Aid groups fear there will few tangible results without the leaders of the G8 nations.
“I am not satisfied with the fact that there is no commitment regarding the calendar, amounts and conditions,” Diouf said.
In particular, Dioouf said he regretted the “absence of a deadline for the total eradication of hunger in the world”, referring to the UN Millennium Development Goal deadline of 2025.
Pope Benedict XVI, the Roman Catholic pontiff, criticised the “greed which causes speculation to rear its head even in the marketing of cereals, as if food were to be treated just like any other commodity”.
Matt Grainger of Oxfam was among many activists who criticised the outcome, calling it “completely uncosted, unfunded and unaccountable”.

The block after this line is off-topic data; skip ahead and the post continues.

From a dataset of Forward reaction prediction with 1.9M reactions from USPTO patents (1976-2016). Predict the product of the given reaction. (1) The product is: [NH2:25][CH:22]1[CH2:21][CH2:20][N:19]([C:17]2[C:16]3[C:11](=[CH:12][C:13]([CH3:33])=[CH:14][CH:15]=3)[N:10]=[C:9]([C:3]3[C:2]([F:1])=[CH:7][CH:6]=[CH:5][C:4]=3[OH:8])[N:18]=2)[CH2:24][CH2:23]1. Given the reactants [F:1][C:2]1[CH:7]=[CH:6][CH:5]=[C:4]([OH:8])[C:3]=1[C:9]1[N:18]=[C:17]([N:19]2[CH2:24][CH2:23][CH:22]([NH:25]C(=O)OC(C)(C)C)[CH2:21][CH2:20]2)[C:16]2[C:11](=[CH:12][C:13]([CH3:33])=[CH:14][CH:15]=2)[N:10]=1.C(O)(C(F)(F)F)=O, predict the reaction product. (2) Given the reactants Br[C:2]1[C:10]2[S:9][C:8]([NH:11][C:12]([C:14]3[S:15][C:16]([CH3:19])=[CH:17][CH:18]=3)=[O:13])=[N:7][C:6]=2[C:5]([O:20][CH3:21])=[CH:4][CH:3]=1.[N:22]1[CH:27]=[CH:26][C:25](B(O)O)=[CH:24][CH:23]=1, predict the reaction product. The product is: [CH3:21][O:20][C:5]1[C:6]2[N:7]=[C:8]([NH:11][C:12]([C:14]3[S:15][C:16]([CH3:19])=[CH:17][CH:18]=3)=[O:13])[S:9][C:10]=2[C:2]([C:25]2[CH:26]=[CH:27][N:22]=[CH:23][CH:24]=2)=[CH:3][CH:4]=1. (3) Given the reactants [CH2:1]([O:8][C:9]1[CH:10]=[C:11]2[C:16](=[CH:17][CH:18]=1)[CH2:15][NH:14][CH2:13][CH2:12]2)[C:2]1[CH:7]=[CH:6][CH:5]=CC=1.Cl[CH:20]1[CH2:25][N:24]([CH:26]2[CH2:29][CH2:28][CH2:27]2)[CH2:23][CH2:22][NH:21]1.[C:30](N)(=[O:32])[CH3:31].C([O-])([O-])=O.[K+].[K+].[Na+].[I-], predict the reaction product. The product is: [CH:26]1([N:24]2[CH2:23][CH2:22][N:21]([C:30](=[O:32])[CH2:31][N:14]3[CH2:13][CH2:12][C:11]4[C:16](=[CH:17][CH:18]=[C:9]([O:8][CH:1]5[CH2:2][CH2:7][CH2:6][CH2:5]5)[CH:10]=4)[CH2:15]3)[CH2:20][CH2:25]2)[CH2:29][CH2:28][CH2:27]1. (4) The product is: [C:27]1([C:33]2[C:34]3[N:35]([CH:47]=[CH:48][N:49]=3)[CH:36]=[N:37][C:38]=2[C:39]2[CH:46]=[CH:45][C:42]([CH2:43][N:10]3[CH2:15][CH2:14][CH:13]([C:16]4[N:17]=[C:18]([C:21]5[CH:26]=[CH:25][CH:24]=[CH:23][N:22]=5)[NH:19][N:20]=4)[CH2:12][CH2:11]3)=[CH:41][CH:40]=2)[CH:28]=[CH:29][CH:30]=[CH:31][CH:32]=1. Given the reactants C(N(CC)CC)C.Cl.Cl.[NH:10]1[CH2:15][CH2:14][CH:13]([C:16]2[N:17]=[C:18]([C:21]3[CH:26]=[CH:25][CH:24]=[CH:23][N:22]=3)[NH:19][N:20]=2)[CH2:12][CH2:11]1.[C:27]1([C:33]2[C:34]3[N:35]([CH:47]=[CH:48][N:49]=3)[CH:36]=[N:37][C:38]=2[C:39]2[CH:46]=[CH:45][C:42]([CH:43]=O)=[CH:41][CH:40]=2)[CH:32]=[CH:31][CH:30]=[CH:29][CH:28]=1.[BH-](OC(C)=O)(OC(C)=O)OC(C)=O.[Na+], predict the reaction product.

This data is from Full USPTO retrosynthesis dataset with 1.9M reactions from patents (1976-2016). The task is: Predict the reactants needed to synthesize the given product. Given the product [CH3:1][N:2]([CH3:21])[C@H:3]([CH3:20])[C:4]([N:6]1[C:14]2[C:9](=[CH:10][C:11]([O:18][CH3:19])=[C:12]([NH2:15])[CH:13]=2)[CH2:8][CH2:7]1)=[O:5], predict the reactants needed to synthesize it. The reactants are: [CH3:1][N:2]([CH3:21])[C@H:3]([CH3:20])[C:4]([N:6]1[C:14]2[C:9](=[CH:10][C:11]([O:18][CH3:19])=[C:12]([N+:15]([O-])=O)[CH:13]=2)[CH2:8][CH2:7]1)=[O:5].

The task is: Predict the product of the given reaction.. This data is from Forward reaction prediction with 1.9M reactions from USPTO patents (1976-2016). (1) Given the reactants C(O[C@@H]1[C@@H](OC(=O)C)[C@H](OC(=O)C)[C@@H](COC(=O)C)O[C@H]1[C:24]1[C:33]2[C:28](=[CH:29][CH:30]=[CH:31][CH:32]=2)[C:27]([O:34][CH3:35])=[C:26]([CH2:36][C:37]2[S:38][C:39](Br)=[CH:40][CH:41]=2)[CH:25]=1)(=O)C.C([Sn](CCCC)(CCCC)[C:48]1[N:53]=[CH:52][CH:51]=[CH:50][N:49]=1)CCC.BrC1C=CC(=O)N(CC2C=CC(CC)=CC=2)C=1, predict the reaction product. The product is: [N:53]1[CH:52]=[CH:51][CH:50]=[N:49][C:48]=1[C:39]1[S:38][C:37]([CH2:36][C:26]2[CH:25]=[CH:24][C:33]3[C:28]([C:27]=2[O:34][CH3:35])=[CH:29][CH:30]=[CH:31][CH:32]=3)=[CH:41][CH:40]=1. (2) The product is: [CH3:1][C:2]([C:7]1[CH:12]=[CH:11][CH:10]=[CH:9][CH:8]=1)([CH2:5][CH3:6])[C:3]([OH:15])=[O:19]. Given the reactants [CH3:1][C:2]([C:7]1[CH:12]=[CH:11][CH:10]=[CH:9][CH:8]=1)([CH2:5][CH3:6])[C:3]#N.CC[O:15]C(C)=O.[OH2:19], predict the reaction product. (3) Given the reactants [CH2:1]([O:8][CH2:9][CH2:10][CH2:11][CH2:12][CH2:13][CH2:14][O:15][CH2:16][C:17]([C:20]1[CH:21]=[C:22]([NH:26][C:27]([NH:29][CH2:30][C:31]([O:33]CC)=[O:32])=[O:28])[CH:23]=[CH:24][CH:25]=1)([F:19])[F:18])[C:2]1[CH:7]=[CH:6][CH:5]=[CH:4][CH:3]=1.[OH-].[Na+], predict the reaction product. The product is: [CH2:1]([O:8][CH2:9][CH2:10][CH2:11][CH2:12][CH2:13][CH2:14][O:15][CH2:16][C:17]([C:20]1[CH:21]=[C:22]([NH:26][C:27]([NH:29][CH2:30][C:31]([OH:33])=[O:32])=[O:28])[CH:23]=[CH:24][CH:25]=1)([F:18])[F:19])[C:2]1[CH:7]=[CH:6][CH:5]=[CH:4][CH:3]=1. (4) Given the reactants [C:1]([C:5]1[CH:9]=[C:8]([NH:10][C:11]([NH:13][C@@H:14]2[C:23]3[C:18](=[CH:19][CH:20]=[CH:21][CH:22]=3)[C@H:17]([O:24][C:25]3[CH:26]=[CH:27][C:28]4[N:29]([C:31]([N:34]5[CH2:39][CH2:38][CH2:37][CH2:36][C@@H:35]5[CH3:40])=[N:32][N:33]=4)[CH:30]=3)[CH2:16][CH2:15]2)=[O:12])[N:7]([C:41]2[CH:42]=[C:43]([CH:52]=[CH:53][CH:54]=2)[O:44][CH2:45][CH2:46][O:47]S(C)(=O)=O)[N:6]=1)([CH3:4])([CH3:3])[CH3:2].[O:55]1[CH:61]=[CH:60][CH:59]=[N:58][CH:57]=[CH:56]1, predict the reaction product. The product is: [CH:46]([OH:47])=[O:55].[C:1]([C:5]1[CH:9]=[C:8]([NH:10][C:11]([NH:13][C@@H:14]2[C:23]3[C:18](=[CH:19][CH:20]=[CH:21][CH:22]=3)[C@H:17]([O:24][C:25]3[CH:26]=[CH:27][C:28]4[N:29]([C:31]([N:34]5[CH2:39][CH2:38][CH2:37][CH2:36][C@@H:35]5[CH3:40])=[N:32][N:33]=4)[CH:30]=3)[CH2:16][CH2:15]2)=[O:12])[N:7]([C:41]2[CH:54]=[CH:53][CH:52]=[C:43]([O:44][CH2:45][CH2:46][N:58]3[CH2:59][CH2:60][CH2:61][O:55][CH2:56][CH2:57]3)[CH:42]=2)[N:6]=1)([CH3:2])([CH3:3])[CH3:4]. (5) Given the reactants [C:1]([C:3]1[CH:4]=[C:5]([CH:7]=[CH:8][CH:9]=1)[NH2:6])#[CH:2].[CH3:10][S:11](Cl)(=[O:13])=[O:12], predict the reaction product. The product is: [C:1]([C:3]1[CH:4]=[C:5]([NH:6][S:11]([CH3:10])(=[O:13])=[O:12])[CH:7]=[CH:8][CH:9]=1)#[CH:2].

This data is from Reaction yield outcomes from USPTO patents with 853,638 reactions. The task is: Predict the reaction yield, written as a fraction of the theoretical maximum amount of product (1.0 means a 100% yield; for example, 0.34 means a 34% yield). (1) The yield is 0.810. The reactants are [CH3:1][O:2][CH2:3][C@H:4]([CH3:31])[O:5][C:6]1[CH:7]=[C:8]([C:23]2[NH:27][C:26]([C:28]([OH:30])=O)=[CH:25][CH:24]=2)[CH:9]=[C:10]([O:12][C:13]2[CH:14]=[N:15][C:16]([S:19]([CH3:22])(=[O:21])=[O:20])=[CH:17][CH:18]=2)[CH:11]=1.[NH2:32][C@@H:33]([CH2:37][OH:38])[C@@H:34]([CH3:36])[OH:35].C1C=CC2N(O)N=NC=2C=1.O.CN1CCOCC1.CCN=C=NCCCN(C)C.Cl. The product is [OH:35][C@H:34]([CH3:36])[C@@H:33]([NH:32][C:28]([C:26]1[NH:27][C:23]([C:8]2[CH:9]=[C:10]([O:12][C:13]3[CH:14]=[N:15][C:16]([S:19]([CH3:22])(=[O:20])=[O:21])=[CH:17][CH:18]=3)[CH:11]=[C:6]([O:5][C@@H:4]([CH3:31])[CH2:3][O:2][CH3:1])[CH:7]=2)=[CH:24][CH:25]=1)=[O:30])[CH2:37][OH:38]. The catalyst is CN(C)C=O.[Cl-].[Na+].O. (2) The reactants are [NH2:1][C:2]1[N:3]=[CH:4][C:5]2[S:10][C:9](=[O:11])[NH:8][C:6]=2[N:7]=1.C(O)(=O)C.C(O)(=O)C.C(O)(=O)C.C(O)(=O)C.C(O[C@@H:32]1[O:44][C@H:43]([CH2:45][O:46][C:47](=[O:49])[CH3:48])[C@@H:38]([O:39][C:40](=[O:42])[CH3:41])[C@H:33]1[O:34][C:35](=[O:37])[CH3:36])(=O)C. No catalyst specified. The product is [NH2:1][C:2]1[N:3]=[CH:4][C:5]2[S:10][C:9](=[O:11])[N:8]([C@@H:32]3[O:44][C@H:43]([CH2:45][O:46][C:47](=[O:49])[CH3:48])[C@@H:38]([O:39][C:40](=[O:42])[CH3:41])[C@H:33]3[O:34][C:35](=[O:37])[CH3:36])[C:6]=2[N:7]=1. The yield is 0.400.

|The leaders of Libya and Italy attended but not the leaders of the wealthiest nations [AFP]|
“They really had a chance here to come up with something really concrete,” Grainger told the AFP news agency, calling the summit a “massive wasted opportunity”.
Some 60 heads of state and government were attending the World Summit on Food Security, but leaders of most of the world’s wealthiest countries were absent.
Monday’s declaration outlined five “principles” including “direct action” to help the most vulnerable.
But no new financial commitments were contained in the document, which calls on wealthy nations to honour pledges of $20bn in aid over the next three years made at a Group of Eight summit in July.
Opening the summit, Ban Ki-moon, the UN secretary general, said “the food crisis of today is a wake-up call for tomorrow”.
By the time the world population reaches some nine billion in 2050, “we know we will need to grow 70 per cent more food, yet weather is becoming more extreme and more unpredictable”, he said.
The UN chief added that the issues of climate change and food security are interlinked.